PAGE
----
Last week I had the honor of presenting at the State Bar of Wisconsin Annual Convention here in Madison. I spoke at a Litigation Section program entitled “This Blog’s for You” along with Mark Herrmann of Drug & Device Law and Anne Reed of Deliberations.
In my part of the presentation, I discussed blogs generally – what are blogs, how are they being used by legal professionals, how do you find legal blogs, and how do you read them. I developed this quick handout which is available at Scribd.
Anne Reed offered some insights on why litigators, especially, should be aware of blogs. She stressed that because juries are blogging, it’s important for lawyers to understand blogs. Mark Herrmann spoke on the whys and hows of writing a blog as a legal professional.
One thing that was mentioned by all three of us was the relationship between blogs and law reviews. Jack Zemlicka has expanded on that in a recent Wisconsin Law Journal article. Here are some highlights from the article:

Attorney Anne W. Reed suggests that attorneys today are interested in obtaining relevant information in minutes, rather than weeks, and reputable legal bloggers provide that service…
It can take months to get an article published in a law review, but mere minutes for a blog post to go up on a Web site.
“Because blogs are so freely available, information can flow around the blogosphere very quickly, allowing lots of people to add to the conversation,” Shucha said in an interview.
“Law reviews, on the other hand, are print-based and expensive — two detriments to the easy flow of information.”…
“The idea that I can put something about a recent case in a law review and have people read it 8 to 10 months from now? Those days are gone,” said Herrmann during the panel discussion.

The article also offers the perspective from Eric J. Weiss, editor-in-chief of Wisconsin Law Review, who believes that law reviews still have plenty to offer.

During an interview, he conceded that blogs can instantly offer brief insights into current legal issues, but readers still seek out law reviews for fleshed-out perspectives, and that will never change.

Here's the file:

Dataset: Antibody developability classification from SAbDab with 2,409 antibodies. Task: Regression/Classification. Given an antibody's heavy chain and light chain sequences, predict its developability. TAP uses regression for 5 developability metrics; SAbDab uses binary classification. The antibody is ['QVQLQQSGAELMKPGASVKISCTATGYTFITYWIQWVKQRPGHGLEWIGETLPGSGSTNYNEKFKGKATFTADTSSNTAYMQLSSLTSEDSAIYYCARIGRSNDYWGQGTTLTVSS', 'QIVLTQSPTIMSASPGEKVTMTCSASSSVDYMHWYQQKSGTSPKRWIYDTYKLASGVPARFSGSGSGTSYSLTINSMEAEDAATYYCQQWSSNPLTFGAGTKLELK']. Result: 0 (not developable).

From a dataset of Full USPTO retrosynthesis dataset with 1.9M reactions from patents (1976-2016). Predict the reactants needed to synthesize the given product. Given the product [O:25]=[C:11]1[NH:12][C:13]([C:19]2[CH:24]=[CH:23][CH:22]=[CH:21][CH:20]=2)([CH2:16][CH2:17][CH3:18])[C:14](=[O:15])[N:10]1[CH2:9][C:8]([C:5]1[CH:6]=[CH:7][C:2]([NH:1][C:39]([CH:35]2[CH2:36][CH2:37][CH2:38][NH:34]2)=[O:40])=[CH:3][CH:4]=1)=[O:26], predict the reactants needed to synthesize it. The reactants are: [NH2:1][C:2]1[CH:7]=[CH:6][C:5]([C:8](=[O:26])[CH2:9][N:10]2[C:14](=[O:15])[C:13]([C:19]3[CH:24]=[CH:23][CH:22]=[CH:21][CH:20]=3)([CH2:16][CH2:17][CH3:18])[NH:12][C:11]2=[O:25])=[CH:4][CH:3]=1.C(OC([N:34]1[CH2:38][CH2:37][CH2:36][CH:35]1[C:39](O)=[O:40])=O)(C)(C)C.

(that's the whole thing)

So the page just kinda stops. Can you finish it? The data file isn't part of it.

“Blogs are short and quick,” said Weiss. “They can present analysis during oral argument, but they are not thoroughly researched like law review submissions.”…

He also picked up on something I said in defense of law reviews:

One potential pitfall of legal blogs is the credibility of the writer, something which is generally not an issue with law reviews.
“Unlike a law review article where the reader can be fairly certain that the author is knowledgeable and the information is accurate, blogs have no such assumption of authority,” said Shucha.

The article concludes with some wise words by Weiss:

Regardless of an attorney’s motivation for reading a blog rather than a law review, Weiss said the two information outlets can be more collaborative than competitive.
“Even though they may be serving different purposes, at the end of day, both expose more readers to more legal info,” said Weiss, who added that the law review may integrate components of a blog in the future.

Really Useful Law-Related RSS Feeds

Court Documents

  • CCAP – Notification of new WI Circuit Court, Court of Appeals, and Supreme Court cases by party name and/or all filings for an individual case
  • Wisconsin Courts – All new Court of Appeals and Supreme Court opinions, oral arguments, certifications, etc.
  • Justia – Receive new full-text U.S. District Circuit Court opinions and filings by type, keyword, or jurisdiction
  • Seventh Circuit – Track the latest opinions released by the US 7th Circuit Court of Appeals
  • Cornell Supreme Court Collection – Monitor recent U.S. Supreme Court decisions

Legislation & Regulations

  • GovTrack – Track U.S. Congressional bills – new bills by subject or representative, or by action on individual bills
  • Justia Regulations Tracker – Track new Federal Register documents by agency, type of document or keyword

Legal Scholarship




  • PubSub – Customized SEC filings [not currently available]


RSS for Law School Faculty & Staff

Last week I gave a presentation to the UW Law School faculty and staff on the legal applications of RSS. I’ve posted my slides and handouts on Scribd and thought I’d share them here.

Read this doc on Scribd: RSS for Law School Faculty & Staff

Related handouts: